10 Things Apple Can Do to Fix iPhone 4 Antenna Woes

 
 
By Don Reisinger  |  Posted 2010-06-28 Email Print this article Print
 
 
 
 
 
 
 

News Analysis: Apple's iPhone 4 is experiencing some antenna problems that have caused the company to tell users to stop holding the smartphone in a particular way. But iPhone 4 buyers deserve a better solution, and Apple needs to get working on it.

Apple has found itself in an unfamiliar position. A company that has built a reputation for delivering outstanding hardware that it does right the first time is being forced to answer questions about reception problems iPhone 4 customers are experiencing. So far, Apple has said little.

In an e-mail released June 24, Apple CEO Steve Jobs said users just need to hold the device differently. That was later echoed by Apple in an official statement. The company said antenna issues are "a fact of life for every wireless phone" and users should avoid holding the iPhone in a way that covers the antennas or "use one of many available cases."

It's a shame that Apple has handled user antenna woes like this. The company had the opportunity to do the right thing and start making good on its promise of offering the world's best smartphone.

But it's failing right now. And until it finds a way to address the problem, some folks will be thinking twice about buying an iPhone 4. Yes, it has a nice display and is arguably the most capable iPhone the company has ever released, but until Apple starts treating customers fairly and addresses this problem, who would really want to get involved with Apple or its products?

Apple needs to start working on addressing the iPhone 4's antenna problems. Here's how:

1. Offer the case for free

Currently, Apple offers a case called the Bumper, which is designed to keep the iPhone 4 safe. According to the company's statement, the case is one of many that will keep users from experiencing antenna problems. The only problem is, the case is currently retailing for $29. To make this right and save itself from a potential PR crisis, Apple should offer all current iPhone 4 customers a free Bumper case. Yes, it will cost the company millions of dollars, but it's a better solution than losing revenue on all the iPhone 4 units consumers don't buy. It's a small price to pay for making this right.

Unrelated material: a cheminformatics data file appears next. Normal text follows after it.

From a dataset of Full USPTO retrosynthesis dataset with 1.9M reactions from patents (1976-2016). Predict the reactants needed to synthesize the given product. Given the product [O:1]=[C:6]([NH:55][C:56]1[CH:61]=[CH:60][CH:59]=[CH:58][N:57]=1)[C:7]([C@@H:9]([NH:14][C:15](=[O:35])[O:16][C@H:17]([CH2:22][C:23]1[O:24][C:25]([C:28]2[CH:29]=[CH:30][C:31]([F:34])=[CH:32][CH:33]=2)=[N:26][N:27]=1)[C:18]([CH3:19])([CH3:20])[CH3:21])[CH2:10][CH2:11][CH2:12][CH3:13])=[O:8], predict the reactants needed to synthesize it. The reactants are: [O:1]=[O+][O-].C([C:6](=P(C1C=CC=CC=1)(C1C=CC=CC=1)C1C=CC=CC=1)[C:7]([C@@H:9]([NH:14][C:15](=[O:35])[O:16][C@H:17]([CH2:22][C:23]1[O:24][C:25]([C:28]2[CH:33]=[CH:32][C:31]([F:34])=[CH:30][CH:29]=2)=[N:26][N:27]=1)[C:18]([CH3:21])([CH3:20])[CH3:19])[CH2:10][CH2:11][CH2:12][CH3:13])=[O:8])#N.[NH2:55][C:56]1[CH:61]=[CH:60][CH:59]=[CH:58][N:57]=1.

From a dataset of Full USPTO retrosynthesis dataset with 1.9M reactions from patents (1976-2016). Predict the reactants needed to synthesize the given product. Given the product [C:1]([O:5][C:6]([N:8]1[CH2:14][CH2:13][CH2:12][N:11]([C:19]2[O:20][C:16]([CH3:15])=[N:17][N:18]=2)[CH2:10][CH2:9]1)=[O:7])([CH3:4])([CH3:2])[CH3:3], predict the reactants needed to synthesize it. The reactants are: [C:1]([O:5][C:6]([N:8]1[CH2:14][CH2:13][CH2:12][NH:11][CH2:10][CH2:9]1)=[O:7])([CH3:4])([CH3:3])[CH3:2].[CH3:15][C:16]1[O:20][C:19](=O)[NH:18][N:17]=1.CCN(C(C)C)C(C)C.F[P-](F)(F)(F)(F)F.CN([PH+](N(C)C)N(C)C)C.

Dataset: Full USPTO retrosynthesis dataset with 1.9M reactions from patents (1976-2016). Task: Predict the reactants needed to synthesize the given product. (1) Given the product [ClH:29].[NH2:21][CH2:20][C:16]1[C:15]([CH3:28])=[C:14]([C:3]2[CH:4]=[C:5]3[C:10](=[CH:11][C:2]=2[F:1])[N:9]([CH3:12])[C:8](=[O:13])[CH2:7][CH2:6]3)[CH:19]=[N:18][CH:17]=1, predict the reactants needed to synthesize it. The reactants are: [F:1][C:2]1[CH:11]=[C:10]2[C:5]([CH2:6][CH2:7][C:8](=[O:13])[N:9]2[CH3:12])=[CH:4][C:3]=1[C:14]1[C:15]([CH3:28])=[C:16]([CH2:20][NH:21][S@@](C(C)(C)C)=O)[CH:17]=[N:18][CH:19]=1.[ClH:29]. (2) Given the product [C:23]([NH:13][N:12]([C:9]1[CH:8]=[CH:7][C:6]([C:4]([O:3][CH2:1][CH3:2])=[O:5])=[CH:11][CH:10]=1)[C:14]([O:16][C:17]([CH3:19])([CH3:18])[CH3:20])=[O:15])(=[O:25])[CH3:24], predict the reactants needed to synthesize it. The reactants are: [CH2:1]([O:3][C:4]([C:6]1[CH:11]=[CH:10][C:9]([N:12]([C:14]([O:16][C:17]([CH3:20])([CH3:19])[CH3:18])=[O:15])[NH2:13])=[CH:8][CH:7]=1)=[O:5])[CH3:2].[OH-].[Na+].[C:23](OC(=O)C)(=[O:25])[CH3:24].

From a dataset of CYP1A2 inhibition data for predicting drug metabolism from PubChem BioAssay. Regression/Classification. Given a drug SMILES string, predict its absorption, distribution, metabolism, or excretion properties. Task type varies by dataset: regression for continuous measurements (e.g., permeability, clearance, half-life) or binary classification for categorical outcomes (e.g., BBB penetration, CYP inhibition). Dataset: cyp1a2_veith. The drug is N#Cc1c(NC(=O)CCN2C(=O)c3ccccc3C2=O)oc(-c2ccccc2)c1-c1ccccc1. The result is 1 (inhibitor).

2. Update iOS if it's a software problem

Speculation abounds over what the exact causes of the iPhone's signal problems are. Although the company advised users to stop holding the device in a way that cuts down on signal strength, some reports have suggested that it's actually a software problem and Apple will be addressing it in the iOS 4.0.1 update. If that's true, then the company should be getting to work on addressing the problem sooner rather than later. The longer this goes on, the worse it looks for Apple.

3. A public apology would be nice

Apple isn't one to admit when it's wrong, but this is a case where the company should issue a public apology and reassure current customers that it will do whatever it can to address the problem as swiftly as possible. Too often, tech companies like to sweep issues under the rug in the hope that customers will simply forget. Apple is in danger of becoming one such company. It needs to do the right thing and apologize. It might be just one step of many that Apple needs to take to fully fix this problem, but an apology will go a long way toward setting things right with customers.

4. Stop the 'death grip' nonsense

Some people are taking personally the idea that Apple is tutoring them on how to hold a phone. Yes, cell phones have antenna problems, but customers shouldn't be forced to hold a device a certain way just to use it. This isn't the 1990s when antenna problems were par for the course. Things are different now. And Apple's insistence on telling people to stop with the "death grip" is becoming more and more insulting by the day. It's not the user's fault that the iPhone 4 is having antenna problems; it's Apple's.



 
 
 
 
Don Reisinger is a freelance technology columnist. He started writing about technology for Ziff-Davis' Gearlog.com. Since then, he has written extremely popular columns for CNET.com, Computerworld, InformationWeek, and others. He has appeared numerous times on national television to share his expertise with viewers. You can follow his every move at http://twitter.com/donreisinger.
 
 
 
 
 
 
 

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